An Open Letter to Those Who are Struggling with an Eating Disorder at Yom Kippur...

September 24, 2020Lucie Waldman

To You, Who Are Struggling with an Eating Disorder or Disordered Eating in the Lead-Up to Yom Kippur:

I see you, and I understand what you are going through. The tenseness that is creeping up as people are discussing “The Fast.” I can empathize if the urges are getting stronger as others around you as the days approach.

And here I am, as someone who has recovered from my own eating disorder, urging you not to fast even if those around you are.

I am not even telling you this because the Torah clearly indicates that those who are ill are not supposed to fast or because of the detriments to your physical health, because that is not only the tip of the iceberg.

I am telling you this because you deserve recovery in 5781.

Recovery is possible for you, and fasting is likely to take you further away from this. Instead, it is likely to awaken your eating disorder and make it stronger – and in my experience, you will not feel the pain of it dissipate at sundown with the relief of eating a bagel, as others will.

At Yom Kippur, we wish one another "a safe and easy fast," but for those of us with eating disorders, it will be neither safe nor easy. It will be dangerous, but more so detrimental. Instead of focusing on the meaning of the holiday or the fast of affliction, it will feel like total numbness.

Additionally, Yom Kippur is about t'shuvahT'shuvahתְּשׁוּבָה"Return;" The concept of repentance and new beginnings, which is a continuous theme throughout the High Holidays. , repentance, apologizing for the ways you hurt others. I discovered through recovery that the best apology is recovering. One of the best ways to show t'shuvah is by challenging your eating disorder – and that means not fasting. It means choosing the harder option – choosing to adequately nourish your body, even when others around you are not doing so for the day. And I promise you: That takes so much more strength than sustaining an eating disorder ever did.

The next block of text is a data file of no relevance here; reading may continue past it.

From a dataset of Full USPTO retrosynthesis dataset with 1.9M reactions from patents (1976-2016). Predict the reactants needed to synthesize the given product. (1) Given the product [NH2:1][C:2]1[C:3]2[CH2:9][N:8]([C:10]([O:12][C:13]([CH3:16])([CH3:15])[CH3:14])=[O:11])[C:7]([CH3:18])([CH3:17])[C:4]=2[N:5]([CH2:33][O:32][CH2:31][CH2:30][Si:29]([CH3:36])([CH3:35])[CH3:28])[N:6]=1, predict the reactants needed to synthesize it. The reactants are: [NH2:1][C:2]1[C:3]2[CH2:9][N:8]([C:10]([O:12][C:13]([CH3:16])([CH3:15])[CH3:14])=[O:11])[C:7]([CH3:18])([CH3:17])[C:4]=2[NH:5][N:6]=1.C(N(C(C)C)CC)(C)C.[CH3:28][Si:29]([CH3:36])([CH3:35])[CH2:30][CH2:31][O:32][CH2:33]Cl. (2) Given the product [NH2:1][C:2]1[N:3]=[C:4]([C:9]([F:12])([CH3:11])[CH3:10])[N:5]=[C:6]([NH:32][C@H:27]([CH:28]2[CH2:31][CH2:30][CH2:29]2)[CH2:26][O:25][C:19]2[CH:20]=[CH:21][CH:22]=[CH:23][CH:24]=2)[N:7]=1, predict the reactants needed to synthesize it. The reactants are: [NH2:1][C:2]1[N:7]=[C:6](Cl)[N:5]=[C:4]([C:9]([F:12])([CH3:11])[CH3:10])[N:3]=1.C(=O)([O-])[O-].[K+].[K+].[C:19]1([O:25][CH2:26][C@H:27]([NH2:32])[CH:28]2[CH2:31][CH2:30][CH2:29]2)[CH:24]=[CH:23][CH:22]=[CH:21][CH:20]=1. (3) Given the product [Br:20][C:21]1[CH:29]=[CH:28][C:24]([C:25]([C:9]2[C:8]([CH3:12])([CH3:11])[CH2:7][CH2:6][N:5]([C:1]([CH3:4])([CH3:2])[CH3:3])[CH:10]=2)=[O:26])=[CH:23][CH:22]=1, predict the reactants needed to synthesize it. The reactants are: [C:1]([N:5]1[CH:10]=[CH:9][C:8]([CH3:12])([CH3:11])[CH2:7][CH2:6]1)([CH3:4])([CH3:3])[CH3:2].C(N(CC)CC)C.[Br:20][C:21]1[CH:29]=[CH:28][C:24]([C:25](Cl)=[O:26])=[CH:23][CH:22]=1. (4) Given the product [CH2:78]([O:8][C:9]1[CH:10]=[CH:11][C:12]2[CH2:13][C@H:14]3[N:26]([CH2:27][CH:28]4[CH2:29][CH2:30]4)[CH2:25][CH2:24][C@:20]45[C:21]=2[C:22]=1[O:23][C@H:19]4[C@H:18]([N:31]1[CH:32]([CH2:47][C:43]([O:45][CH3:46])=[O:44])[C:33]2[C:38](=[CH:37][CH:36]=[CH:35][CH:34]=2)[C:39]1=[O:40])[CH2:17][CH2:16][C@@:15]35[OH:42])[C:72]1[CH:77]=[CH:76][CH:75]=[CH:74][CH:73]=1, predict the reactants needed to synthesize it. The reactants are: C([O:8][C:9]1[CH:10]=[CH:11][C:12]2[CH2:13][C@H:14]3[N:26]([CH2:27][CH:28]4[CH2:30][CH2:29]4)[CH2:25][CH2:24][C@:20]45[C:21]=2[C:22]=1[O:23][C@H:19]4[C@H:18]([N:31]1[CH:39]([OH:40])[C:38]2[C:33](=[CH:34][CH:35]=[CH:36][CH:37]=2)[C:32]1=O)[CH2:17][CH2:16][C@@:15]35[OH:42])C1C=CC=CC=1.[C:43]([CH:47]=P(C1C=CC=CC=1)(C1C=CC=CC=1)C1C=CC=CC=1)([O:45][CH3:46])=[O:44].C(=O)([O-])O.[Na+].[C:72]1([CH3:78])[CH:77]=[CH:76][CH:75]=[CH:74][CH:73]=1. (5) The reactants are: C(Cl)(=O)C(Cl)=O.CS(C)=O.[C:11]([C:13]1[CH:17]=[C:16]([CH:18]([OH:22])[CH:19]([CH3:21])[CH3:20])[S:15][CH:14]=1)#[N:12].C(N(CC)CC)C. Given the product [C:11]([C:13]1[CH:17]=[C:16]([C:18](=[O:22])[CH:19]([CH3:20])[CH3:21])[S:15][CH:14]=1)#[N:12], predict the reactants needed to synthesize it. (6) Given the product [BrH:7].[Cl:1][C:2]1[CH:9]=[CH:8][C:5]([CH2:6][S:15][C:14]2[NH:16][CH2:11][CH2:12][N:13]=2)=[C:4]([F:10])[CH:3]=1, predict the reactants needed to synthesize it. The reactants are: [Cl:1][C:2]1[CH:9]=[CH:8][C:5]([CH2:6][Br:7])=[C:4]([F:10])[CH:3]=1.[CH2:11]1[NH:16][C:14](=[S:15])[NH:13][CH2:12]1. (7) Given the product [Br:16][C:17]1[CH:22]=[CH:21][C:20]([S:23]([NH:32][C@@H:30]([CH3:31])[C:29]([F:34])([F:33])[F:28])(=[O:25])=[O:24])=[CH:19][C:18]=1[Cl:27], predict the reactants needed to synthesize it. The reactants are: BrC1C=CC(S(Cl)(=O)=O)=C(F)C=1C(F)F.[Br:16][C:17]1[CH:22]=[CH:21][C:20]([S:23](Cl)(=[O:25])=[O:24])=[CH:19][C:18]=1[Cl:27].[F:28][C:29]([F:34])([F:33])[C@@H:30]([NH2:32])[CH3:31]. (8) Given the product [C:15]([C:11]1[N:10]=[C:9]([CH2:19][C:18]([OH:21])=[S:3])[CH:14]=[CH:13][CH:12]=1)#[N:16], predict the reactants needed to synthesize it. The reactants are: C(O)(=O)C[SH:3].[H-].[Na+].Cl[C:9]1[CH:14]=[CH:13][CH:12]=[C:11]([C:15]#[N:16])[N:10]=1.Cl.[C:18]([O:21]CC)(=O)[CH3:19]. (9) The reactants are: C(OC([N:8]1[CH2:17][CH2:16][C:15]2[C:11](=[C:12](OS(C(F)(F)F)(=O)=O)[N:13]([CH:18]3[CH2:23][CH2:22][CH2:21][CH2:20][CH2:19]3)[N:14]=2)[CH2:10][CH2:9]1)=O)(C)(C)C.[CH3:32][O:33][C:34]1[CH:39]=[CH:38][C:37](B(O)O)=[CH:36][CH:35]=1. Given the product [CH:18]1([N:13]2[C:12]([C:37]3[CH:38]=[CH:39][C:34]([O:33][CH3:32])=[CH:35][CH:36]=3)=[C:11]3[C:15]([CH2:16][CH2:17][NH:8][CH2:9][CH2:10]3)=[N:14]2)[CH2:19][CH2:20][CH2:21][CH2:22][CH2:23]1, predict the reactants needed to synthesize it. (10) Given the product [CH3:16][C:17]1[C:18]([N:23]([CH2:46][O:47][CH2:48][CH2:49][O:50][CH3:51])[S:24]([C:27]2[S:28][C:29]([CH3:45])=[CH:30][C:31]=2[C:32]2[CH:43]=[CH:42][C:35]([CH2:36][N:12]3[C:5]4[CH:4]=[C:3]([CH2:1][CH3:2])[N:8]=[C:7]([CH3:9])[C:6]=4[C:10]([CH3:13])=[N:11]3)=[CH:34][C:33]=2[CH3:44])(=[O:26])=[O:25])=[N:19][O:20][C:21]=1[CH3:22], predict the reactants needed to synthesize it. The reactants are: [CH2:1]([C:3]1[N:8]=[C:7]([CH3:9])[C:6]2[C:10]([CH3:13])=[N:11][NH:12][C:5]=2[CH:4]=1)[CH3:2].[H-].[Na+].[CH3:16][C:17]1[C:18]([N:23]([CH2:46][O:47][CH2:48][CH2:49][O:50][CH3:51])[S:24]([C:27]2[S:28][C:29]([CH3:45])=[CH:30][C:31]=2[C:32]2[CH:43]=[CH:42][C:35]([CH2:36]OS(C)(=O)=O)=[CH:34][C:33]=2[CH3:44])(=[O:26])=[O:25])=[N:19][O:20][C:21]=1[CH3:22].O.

Remember that recovery is a form of t'shuvah, as you are not just returning to your authentic self with an illness or food rules, but to a recreated one. One who has turned the page and can be present. It is possible – and you deserve peace for yourself, in 5781 and beyond.

G’mar tovahg'mar chatimah tovahגְּמַר חֲתִימָה טוֹבָה"A good final sealing;" a High Holiday greeting used between Rosh HaShana and Yom Kippur. Often abbreviated as g'mar tov. ,

Someone Who is Not Fasting, Even Though She is Recovered from Her Eating Disorder, Because She Knows to Honor the Best Interests of Her Body and Soul

Related Posts

Taking a Breath for Life: the Union for Reform Judaism's Actions to Build Resilience

January 19, 2022
On Tu Bishvat we celebrated trees and a season of new growth. I've been doing lots of thinking about trees, as I frequently do, and the role they play in providing oxygen for the planet. At the Union of Reform Judaism, we provide oxygen to our communities by creating compassionate spaces for our participants to grow and thrive. We can respond to current and future challenges by fostering resilience that reflect our Jewish values.

A Jewish Take on New Year’s Resolutions

December 27, 2021
New Year's Day and the traditional resolutions that accompany it invite us to take stock of our lives. Are we living our lives to the fullest? Can we imagine a future in which the commitments we make for ourselves (e.g., healthier habits around eating and exercise) actually come true? What will it take this year to really change?